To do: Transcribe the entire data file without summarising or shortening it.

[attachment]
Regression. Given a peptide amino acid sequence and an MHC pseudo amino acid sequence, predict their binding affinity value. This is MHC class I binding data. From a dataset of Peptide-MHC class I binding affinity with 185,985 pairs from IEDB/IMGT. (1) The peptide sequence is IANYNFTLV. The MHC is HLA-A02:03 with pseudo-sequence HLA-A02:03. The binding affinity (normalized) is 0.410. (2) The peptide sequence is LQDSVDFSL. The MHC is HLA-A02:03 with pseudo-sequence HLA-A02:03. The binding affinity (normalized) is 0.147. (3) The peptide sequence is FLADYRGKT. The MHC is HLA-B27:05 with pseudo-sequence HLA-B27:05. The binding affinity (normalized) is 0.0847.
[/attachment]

Regression. Given a peptide amino acid sequence and an MHC pseudo amino acid sequence, predict their binding affinity value. This is MHC class I binding data. From a dataset of Peptide-MHC class I binding affinity with 185,985 pairs from IEDB/IMGT. (1) The peptide sequence is IANYNFTLV. The MHC is HLA-A02:03 with pseudo-sequence HLA-A02:03. The binding affinity (normalized) is 0.410. (2) The peptide sequence is LQDSVDFSL. The MHC is HLA-A02:03 with pseudo-sequence HLA-A02:03. The binding affinity (normalized) is 0.147. (3) The peptide sequence is FLADYRGKT. The MHC is HLA-B27:05 with pseudo-sequence HLA-B27:05. The binding affinity (normalized) is 0.0847.